Accessing Financial Help for CLL Treatment Costs

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Topics include: Treatments and Understanding

As patients, how can you deal with CLL treatment costs that can be a source of stress and anxiety? Licensed clinical social worker Susan Ash-Lee shares tools and resources to help patients lift the financial burden of medical costs. Dr. William Wierda and Dr. John Burke also address why effective medications are made less accessible by skyrocketing prices and whether they feel the system will change in the future. Watch for their expert opinions on this important CLL treatment issue.

This program was made possible by Pharmacyclics LLC and Janssen Biotech, Inc. Produced in partnership with Rocky Mountain Cancer Centers.

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Please remember the opinions expressed on Patient Power are not necessarily the views of our sponsors, contributors, partners or Patient Power. Our discussions are not a substitute for seeking medical advice or care from your own doctor. That’s how you’ll get care that’s most appropriate for you. 

Jeff Folloder:

One of the things that concerns cancer patients more than anything else is how am I going to pay for this? When a patient comes to you with that particular anxiety, what type of resources do you point them to? 

Susan Ash-Lee:  

At most cancer centers, there’s a range of folks prepared to help you with this as well, from patient financial counselors to the social work team. And so we are looking at what are you most concerned about. Do you even understand what will be your responsibility after your insurance pays for treatment? So sometimes it’s just getting clear on what your responsibility will be, how it’s impacting your work. Do you have disability through work? 

And so we’re looking at all of that and then we’re pulling in the appropriate team member, or perhaps The Leukemia & Lymphoma Society or Cancer Care to look at what are the other financial supports that are available to you and your family.

Jeff Folloder:     

You mentioned LLS. There’s also Patient Advocate Foundation is another resource. When a patient is on these wonderful pills, I don't have to do chemo, I don't have to do IV stuff. I can take a couple of pills each day, and I’m gonna be okay. And those pills are $14,000 a month and the copay, after insurance has done their thing, still winds up being $2,100 a month. This is a big hurdle for a lot of people. What’s going on there? How do we get those people help?

Susan Ash-Lee:  

This is really where we look at where you are financially and what your household income looks like.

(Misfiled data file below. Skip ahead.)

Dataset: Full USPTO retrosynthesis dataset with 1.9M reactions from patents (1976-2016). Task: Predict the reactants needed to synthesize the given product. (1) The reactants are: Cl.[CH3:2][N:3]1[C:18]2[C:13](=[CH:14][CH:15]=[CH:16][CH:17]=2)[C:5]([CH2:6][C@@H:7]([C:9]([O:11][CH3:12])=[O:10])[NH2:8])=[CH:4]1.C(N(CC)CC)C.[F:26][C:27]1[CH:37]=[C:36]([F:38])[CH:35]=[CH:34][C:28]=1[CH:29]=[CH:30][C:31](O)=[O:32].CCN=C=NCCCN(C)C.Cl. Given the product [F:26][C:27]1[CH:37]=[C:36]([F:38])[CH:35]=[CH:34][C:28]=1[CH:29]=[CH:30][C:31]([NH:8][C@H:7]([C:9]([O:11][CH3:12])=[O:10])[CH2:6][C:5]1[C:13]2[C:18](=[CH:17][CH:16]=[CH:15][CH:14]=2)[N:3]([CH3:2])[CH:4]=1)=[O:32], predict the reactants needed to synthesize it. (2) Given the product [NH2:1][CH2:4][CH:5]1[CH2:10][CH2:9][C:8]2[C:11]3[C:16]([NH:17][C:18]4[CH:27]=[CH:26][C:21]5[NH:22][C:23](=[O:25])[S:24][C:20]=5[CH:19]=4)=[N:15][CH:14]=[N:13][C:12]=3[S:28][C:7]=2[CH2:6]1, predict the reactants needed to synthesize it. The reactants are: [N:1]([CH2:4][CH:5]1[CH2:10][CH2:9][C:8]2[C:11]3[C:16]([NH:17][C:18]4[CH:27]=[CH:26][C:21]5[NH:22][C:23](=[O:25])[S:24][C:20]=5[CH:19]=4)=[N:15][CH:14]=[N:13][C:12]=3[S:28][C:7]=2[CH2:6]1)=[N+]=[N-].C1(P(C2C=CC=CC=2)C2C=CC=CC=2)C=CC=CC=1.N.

Then we know who we’re going to link you to, either through a pharmaceutical company, or Patient Advocate Foundation or some other copay assistance program. And so sometimes we have to ask particularly nosy financial questions that are hard for those of us to reveal our finances, yes. 

Jeff Folloder:     

So along those lines, we’re talking about expensive medications. There were at least two people who have taken me off to the side and have asked me to ask these two gentlemen a question that I don’t know if it can be answered adequately. Why are the CLL medicines, the new ones, so damn expensive? Let’s start with you, Dr. Burke.

Dr. Burke:

I think probably several reasons. One is as we’ve talked about, it costs a lot to develop these drugs. And so the pharmaceutical companies who have paid for the development want to make a profit, and so that’s reason number one.

Number two is that they can charge whatever they want. We don’t have a system in the U.S. that regulates what a pharmaceutical company can charge for a drug. So that’s the second point. A third point is that our FDA, unlike regulatory agencies in other countries, does not have any say on price and doesn’t judge the value of a treatment relative to price. That is the FDA will review an application for a drug approval based on is the drug effective and what are the side effects, and is it therefore worth approving and will approve it. But they’re not going to consider how much does the drug cost, and is the value worth the cost.

They just approve the drug, and the price is what it is. And that’s, I believe, unlike how things are necessarily done, say in England, where their regulatory agencies do have a say on whether they’re going to approve the drug based on is it worth the cost. And so that’s our system in the U.S., and none of us in this room is in charge of that system; our Congress is. So I think there are a lot of factors, and those are some of them that are determining why every single new cancer treatment that has gotten approved in the last five years pretty much costs ten grand a month or more.

Jeff Folloder:     

It’s a staggering number. Dr. Wierda.

Dr. Wierda:          

Yes, and it’s basically what the market will bear. That’s how the prices are set. I don’t know that they go through the exercise of saying okay, for drug X it took us this much to develop it. we want to make this much profit; we’re going to price it at this. It’s more okay, what will the market bear, and they’reall priced similarly.

Drugs for CML are priced—chronic myeloid leukemia, the oral ones are priced similar to CLL. I’m optimistic that at some point this system will change. It’s not a system that will be—it’s not a sustainable system so I think things will change eventually.

Please remember the opinions expressed on Patient Power are not necessarily the views of our sponsors, contributors, partners or Patient Power. Our discussions are not a substitute for seeking medical advice or care from your own doctor. That’s how you’ll get care that’s most appropriate for you. 

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Page last updated on January 10, 2018